Mexico’s Energy Reform & the Skills Gap

Inter-American Dialogue/Comexi/American Chamber of Commerce of Mexico

Mexico has no shortage of skilled workers but needs to better align the qualifications of its graduates with the needs of the energy sector, according to speakers at an Inter-American Dialogue roundtable in Mexico City on April 28.

“Our universities need to better align their curriculum offerings to help meet private sector needs and ensure that students are prepared for their careers,” said Carlos Ortiz, General Director of Research, Technological Development and Human Resources at the energy secretariat.

With the energy reform expected to bring tens of millions of dollars in investment over the next three years, a shortage of qualified labor would increase competition for talent among companies and government entities.

Yet, Mexican universities currently do not produce enough energy engineers, geoscientists, and other qualified labor to meet this additional demand due to a relative scarcity of programs and low matriculation rates. Existing programs must also be strengthened and evaluated; currently only 14.2% of higher education programs in Mexico are accredited by the Consejo para la Acreditación de la Educación Superior.

The Dialogue roundtable brought together speakers and participants from government agencies, such as the secretaries of energy, education, foreign affairs and finance, as well as educational institutions and companies, to discuss this challenge and propose solutions.

Speakers stressed the importance of strengthening institutional links between universities and the private sector.

Javier Treviño, Undersecretary for Education Policy, said that overcoming the skills gap would require extensive cooperation between universities, the private sector and government. Many programs focused on energy-related fields have been designed from the academic perspective, only tangentially considering the skillsets needed by the energy sector.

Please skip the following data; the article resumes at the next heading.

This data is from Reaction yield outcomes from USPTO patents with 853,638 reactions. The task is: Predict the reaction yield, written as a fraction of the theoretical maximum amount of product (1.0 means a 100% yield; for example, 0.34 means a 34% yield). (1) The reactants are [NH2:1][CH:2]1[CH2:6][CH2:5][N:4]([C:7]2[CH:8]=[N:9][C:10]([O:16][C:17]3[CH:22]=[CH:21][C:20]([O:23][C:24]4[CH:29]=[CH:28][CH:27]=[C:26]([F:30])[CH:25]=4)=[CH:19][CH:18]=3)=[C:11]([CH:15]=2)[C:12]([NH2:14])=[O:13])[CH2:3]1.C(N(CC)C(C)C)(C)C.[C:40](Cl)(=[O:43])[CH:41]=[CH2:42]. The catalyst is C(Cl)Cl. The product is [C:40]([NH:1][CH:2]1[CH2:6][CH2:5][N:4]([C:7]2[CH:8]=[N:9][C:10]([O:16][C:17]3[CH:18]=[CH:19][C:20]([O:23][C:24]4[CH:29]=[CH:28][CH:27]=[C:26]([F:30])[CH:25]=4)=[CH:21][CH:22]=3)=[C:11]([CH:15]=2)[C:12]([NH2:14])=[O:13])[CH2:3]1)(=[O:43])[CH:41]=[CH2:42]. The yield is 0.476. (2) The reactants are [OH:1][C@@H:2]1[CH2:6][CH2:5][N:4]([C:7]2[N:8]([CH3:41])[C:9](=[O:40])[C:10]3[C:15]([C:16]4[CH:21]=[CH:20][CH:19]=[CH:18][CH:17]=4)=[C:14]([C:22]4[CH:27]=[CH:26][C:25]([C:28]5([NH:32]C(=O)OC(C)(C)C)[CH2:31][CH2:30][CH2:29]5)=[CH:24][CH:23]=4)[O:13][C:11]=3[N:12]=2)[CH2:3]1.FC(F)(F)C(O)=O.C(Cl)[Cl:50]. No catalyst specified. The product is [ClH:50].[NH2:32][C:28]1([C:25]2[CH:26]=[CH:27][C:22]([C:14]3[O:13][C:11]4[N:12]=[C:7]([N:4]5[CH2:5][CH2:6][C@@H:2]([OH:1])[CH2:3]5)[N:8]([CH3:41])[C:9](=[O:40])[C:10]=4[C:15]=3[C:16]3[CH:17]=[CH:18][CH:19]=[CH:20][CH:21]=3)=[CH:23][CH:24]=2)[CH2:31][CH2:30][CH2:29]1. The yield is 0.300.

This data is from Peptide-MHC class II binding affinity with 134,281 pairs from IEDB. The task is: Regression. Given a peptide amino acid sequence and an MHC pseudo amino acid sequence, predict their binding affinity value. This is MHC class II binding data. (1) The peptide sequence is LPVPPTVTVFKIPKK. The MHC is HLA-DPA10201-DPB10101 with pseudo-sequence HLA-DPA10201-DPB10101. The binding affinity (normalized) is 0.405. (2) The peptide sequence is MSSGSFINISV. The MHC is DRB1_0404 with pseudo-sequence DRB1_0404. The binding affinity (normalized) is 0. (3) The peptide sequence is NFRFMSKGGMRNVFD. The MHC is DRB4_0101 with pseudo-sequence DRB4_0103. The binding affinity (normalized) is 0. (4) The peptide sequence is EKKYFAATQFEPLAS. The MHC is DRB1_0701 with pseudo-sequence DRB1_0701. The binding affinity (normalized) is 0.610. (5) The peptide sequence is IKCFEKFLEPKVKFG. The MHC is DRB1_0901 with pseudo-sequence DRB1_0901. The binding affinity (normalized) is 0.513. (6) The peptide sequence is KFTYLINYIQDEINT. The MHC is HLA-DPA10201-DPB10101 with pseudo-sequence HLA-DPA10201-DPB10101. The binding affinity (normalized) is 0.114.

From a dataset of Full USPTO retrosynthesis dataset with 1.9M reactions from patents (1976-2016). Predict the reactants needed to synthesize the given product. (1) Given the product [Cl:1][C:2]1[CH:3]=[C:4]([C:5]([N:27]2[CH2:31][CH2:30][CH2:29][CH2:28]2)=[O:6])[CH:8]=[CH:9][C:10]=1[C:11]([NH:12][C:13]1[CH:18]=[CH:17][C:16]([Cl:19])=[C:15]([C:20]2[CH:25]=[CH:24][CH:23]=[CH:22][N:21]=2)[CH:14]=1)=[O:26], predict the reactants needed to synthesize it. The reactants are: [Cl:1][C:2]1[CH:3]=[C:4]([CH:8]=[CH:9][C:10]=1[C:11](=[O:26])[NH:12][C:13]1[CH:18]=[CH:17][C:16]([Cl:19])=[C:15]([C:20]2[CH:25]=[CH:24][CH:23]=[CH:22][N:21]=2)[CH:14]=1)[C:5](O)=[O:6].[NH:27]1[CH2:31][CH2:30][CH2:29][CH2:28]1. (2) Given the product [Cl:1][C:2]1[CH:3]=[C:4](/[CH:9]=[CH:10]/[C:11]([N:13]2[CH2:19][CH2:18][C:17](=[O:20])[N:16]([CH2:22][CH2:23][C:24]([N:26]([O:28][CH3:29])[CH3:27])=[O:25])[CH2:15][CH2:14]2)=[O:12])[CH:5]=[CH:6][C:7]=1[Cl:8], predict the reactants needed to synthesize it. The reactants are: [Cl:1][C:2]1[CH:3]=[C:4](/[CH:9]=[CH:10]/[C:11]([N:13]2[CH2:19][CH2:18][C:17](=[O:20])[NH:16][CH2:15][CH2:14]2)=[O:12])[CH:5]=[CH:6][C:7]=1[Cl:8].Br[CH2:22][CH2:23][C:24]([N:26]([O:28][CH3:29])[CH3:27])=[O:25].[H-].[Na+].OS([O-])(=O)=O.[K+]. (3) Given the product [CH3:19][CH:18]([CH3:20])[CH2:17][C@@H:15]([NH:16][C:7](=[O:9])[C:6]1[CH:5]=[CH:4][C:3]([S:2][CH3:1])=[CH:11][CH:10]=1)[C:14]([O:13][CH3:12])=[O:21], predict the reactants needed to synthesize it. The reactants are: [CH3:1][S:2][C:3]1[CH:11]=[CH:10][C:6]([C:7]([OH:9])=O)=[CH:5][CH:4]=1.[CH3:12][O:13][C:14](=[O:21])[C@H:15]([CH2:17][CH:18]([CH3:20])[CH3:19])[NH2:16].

Treviño, formerly a congressman on the energy committee, where he played a key role in garnering congressional support for the constitutional reform, noted that 80% of the 135,000 specialists needed as a result of the energy reform will require technical or vocational training. The remaining 20% will require advanced degrees.

Despite these challenges, the reform also represents an opportunity for Mexico’s labor force.

“We can use the energy reforms as a catalyst for the development of our educational system and to promote STEM careers and language acquisition,” said Bernardo González-Aréchiga, rector of the Universidad del Valle de Mexico, which has dozens of technical training programs in energy-related fields.

The opening of Mexico’s energy sector can promote job growth throughout the supply chain through development of local suppliers, according to Alberto de la Fuente, President and General Director of Shell Mexico. Shell has implemented numerous programs to develop local suppliers all over the world.

The participants agreed that as Mexico prepares for an energy boom in the coming years, human capital development could pose a major barrier but could also bring great benefits to the country.

The forum was made possible thanks to the support of Laureate International Universities and Shell, as well as the Energy & Resources Committee. For more information on the roundtable agenda, click here. See news coverage of the roundtable in El Semanario, Notimex and Economí





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